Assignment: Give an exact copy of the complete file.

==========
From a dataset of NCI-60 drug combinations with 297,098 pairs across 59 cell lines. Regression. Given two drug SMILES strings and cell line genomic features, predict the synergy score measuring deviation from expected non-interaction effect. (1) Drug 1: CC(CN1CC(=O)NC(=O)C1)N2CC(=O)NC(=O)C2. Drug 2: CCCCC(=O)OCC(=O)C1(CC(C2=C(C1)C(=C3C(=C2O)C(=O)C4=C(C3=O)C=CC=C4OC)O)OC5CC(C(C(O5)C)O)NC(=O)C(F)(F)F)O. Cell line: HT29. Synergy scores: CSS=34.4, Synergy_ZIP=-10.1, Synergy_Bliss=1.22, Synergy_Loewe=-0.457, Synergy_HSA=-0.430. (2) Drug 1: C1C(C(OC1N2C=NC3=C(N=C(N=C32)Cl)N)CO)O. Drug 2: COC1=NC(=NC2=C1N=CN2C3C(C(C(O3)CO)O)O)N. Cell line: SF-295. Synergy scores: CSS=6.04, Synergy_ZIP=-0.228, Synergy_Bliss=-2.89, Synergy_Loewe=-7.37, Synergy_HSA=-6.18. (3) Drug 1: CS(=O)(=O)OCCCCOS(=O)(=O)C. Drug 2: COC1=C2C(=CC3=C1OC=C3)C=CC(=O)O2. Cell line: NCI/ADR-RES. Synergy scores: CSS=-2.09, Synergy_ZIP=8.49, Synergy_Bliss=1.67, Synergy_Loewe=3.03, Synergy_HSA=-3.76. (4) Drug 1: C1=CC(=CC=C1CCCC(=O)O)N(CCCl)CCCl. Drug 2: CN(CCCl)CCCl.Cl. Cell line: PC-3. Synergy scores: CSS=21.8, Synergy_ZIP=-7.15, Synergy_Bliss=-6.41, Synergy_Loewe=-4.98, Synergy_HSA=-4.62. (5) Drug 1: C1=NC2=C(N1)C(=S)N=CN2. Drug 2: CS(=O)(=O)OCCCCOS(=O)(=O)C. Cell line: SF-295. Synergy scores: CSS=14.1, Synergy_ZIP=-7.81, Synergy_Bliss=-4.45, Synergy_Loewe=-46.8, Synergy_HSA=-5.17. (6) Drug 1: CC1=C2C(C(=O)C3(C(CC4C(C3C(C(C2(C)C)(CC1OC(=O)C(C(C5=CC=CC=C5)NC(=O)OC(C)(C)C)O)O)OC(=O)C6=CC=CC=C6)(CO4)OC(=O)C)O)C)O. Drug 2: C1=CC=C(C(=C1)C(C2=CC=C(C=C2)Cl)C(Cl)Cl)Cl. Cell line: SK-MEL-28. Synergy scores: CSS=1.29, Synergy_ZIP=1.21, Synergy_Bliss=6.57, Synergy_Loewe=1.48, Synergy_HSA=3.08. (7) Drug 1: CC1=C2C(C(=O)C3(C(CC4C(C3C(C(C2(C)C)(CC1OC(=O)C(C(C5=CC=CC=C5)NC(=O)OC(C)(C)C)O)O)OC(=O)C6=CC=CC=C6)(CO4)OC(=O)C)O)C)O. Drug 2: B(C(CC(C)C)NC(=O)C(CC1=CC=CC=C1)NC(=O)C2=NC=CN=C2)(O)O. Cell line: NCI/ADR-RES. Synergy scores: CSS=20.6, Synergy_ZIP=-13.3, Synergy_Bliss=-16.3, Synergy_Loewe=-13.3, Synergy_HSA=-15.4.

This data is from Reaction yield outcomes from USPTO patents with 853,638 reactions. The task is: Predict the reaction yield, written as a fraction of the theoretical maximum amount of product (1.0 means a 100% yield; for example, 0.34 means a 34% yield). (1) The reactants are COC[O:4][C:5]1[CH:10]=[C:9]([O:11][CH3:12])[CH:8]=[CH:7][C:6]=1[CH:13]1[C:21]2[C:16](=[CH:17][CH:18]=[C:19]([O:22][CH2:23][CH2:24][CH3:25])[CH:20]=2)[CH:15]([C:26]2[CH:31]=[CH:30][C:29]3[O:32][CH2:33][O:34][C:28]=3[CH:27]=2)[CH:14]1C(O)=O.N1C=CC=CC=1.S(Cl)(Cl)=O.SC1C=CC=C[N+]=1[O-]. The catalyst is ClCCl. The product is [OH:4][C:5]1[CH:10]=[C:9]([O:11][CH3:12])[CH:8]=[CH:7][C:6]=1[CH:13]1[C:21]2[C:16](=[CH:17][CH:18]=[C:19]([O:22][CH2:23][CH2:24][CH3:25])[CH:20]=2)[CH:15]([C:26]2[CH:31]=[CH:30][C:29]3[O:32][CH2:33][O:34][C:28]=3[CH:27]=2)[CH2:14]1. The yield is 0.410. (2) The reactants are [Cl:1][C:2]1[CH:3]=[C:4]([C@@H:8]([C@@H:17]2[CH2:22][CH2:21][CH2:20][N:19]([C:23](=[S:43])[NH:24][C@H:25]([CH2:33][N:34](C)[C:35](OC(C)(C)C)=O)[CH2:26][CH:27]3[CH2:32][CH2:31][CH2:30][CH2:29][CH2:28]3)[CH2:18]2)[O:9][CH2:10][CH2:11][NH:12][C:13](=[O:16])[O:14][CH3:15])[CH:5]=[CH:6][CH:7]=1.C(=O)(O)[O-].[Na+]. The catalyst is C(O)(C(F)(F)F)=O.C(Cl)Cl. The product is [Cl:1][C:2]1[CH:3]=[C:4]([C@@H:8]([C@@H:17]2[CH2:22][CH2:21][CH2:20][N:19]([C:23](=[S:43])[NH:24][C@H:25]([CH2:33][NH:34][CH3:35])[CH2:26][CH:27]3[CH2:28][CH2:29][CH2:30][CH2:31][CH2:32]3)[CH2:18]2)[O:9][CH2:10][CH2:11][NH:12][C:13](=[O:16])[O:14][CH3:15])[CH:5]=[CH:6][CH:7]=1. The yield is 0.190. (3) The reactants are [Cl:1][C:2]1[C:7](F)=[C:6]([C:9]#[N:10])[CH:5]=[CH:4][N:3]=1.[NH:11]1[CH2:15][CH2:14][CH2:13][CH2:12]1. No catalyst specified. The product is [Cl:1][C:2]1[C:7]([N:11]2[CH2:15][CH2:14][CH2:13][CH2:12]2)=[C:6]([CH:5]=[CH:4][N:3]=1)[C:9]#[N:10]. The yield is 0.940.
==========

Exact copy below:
From a dataset of NCI-60 drug combinations with 297,098 pairs across 59 cell lines. Regression. Given two drug SMILES strings and cell line genomic features, predict the synergy score measuring deviation from expected non-interaction effect. (1) Drug 1: CC(CN1CC(=O)NC(=O)C1)N2CC(=O)NC(=O)C2. Drug 2: CCCCC(=O)OCC(=O)C1(CC(C2=C(C1)C(=C3C(=C2O)C(=O)C4=C(C3=O)C=CC=C4OC)O)OC5CC(C(C(O5)C)O)NC(=O)C(F)(F)F)O. Cell line: HT29. Synergy scores: CSS=34.4, Synergy_ZIP=-10.1, Synergy_Bliss=1.22, Synergy_Loewe=-0.457, Synergy_HSA=-0.430. (2) Drug 1: C1C(C(OC1N2C=NC3=C(N=C(N=C32)Cl)N)CO)O. Drug 2: COC1=NC(=NC2=C1N=CN2C3C(C(C(O3)CO)O)O)N. Cell line: SF-295. Synergy scores: CSS=6.04, Synergy_ZIP=-0.228, Synergy_Bliss=-2.89, Synergy_Loewe=-7.37, Synergy_HSA=-6.18. (3) Drug 1: CS(=O)(=O)OCCCCOS(=O)(=O)C. Drug 2: COC1=C2C(=CC3=C1OC=C3)C=CC(=O)O2. Cell line: NCI/ADR-RES. Synergy scores: CSS=-2.09, Synergy_ZIP=8.49, Synergy_Bliss=1.67, Synergy_Loewe=3.03, Synergy_HSA=-3.76. (4) Drug 1: C1=CC(=CC=C1CCCC(=O)O)N(CCCl)CCCl. Drug 2: CN(CCCl)CCCl.Cl. Cell line: PC-3. Synergy scores: CSS=21.8, Synergy_ZIP=-7.15, Synergy_Bliss=-6.41, Synergy_Loewe=-4.98, Synergy_HSA=-4.62. (5) Drug 1: C1=NC2=C(N1)C(=S)N=CN2. Drug 2: CS(=O)(=O)OCCCCOS(=O)(=O)C. Cell line: SF-295. Synergy scores: CSS=14.1, Synergy_ZIP=-7.81, Synergy_Bliss=-4.45, Synergy_Loewe=-46.8, Synergy_HSA=-5.17. (6) Drug 1: CC1=C2C(C(=O)C3(C(CC4C(C3C(C(C2(C)C)(CC1OC(=O)C(C(C5=CC=CC=C5)NC(=O)OC(C)(C)C)O)O)OC(=O)C6=CC=CC=C6)(CO4)OC(=O)C)O)C)O. Drug 2: C1=CC=C(C(=C1)C(C2=CC=C(C=C2)Cl)C(Cl)Cl)Cl. Cell line: SK-MEL-28. Synergy scores: CSS=1.29, Synergy_ZIP=1.21, Synergy_Bliss=6.57, Synergy_Loewe=1.48, Synergy_HSA=3.08. (7) Drug 1: CC1=C2C(C(=O)C3(C(CC4C(C3C(C(C2(C)C)(CC1OC(=O)C(C(C5=CC=CC=C5)NC(=O)OC(C)(C)C)O)O)OC(=O)C6=CC=CC=C6)(CO4)OC(=O)C)O)C)O. Drug 2: B(C(CC(C)C)NC(=O)C(CC1=CC=CC=C1)NC(=O)C2=NC=CN=C2)(O)O. Cell line: NCI/ADR-RES. Synergy scores: CSS=20.6, Synergy_ZIP=-13.3, Synergy_Bliss=-16.3, Synergy_Loewe=-13.3, Synergy_HSA=-15.4.

This data is from Reaction yield outcomes from USPTO patents with 853,638 reactions. The task is: Predict the reaction yield, written as a fraction of the theoretical maximum amount of product (1.0 means a 100% yield; for example, 0.34 means a 34% yield). (1) The reactants are COC[O:4][C:5]1[CH:10]=[C:9]([O:11][CH3:12])[CH:8]=[CH:7][C:6]=1[CH:13]1[C:21]2[C:16](=[CH:17][CH:18]=[C:19]([O:22][CH2:23][CH2:24][CH3:25])[CH:20]=2)[CH:15]([C:26]2[CH:31]=[CH:30][C:29]3[O:32][CH2:33][O:34][C:28]=3[CH:27]=2)[CH:14]1C(O)=O.N1C=CC=CC=1.S(Cl)(Cl)=O.SC1C=CC=C[N+]=1[O-]. The catalyst is ClCCl. The product is [OH:4][C:5]1[CH:10]=[C:9]([O:11][CH3:12])[CH:8]=[CH:7][C:6]=1[CH:13]1[C:21]2[C:16](=[CH:17][CH:18]=[C:19]([O:22][CH2:23][CH2:24][CH3:25])[CH:20]=2)[CH:15]([C:26]2[CH:31]=[CH:30][C:29]3[O:32][CH2:33][O:34][C:28]=3[CH:27]=2)[CH2:14]1. The yield is 0.410. (2) The reactants are [Cl:1][C:2]1[CH:3]=[C:4]([C@@H:8]([C@@H:17]2[CH2:22][CH2:21][CH2:20][N:19]([C:23](=[S:43])[NH:24][C@H:25]([CH2:33][N:34](C)[C:35](OC(C)(C)C)=O)[CH2:26][CH:27]3[CH2:32][CH2:31][CH2:30][CH2:29][CH2:28]3)[CH2:18]2)[O:9][CH2:10][CH2:11][NH:12][C:13](=[O:16])[O:14][CH3:15])[CH:5]=[CH:6][CH:7]=1.C(=O)(O)[O-].[Na+]. The catalyst is C(O)(C(F)(F)F)=O.C(Cl)Cl. The product is [Cl:1][C:2]1[CH:3]=[C:4]([C@@H:8]([C@@H:17]2[CH2:22][CH2:21][CH2:20][N:19]([C:23](=[S:43])[NH:24][C@H:25]([CH2:33][NH:34][CH3:35])[CH2:26][CH:27]3[CH2:28][CH2:29][CH2:30][CH2:31][CH2:32]3)[CH2:18]2)[O:9][CH2:10][CH2:11][NH:12][C:13](=[O:16])[O:14][CH3:15])[CH:5]=[CH:6][CH:7]=1. The yield is 0.190. (3) The reactants are [Cl:1][C:2]1[C:7](F)=[C:6]([C:9]#[N:10])[CH:5]=[CH:4][N:3]=1.[NH:11]1[CH2:15][CH2:14][CH2:13][CH2:12]1. No catalyst specified. The product is [Cl:1][C:2]1[C:7]([N:11]2[CH2:15][CH2:14][CH2:13][CH2:12]2)=[C:6]([CH:5]=[CH:4][N:3]=1)[C:9]#[N:10]. The yield is 0.940.